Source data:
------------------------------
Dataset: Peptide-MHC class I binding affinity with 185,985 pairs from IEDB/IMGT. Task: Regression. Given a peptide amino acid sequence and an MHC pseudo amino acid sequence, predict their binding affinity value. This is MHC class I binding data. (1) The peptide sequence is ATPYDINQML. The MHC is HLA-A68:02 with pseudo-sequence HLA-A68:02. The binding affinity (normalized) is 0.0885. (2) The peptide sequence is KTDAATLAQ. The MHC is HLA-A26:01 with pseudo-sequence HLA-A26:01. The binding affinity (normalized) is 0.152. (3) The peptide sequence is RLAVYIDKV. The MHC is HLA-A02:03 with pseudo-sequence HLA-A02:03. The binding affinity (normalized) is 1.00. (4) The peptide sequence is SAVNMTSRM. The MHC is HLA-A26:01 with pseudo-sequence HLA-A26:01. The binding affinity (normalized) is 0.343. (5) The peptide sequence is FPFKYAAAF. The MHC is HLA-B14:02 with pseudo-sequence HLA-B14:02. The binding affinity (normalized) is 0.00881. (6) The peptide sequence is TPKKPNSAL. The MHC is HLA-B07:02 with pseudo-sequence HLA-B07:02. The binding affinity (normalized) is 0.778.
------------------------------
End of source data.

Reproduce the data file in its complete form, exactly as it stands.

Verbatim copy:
Dataset: Peptide-MHC class I binding affinity with 185,985 pairs from IEDB/IMGT. Task: Regression. Given a peptide amino acid sequence and an MHC pseudo amino acid sequence, predict their binding affinity value. This is MHC class I binding data. (1) The peptide sequence is ATPYDINQML. The MHC is HLA-A68:02 with pseudo-sequence HLA-A68:02. The binding affinity (normalized) is 0.0885. (2) The peptide sequence is KTDAATLAQ. The MHC is HLA-A26:01 with pseudo-sequence HLA-A26:01. The binding affinity (normalized) is 0.152. (3) The peptide sequence is RLAVYIDKV. The MHC is HLA-A02:03 with pseudo-sequence HLA-A02:03. The binding affinity (normalized) is 1.00. (4) The peptide sequence is SAVNMTSRM. The MHC is HLA-A26:01 with pseudo-sequence HLA-A26:01. The binding affinity (normalized) is 0.343. (5) The peptide sequence is FPFKYAAAF. The MHC is HLA-B14:02 with pseudo-sequence HLA-B14:02. The binding affinity (normalized) is 0.00881. (6) The peptide sequence is TPKKPNSAL. The MHC is HLA-B07:02 with pseudo-sequence HLA-B07:02. The binding affinity (normalized) is 0.778.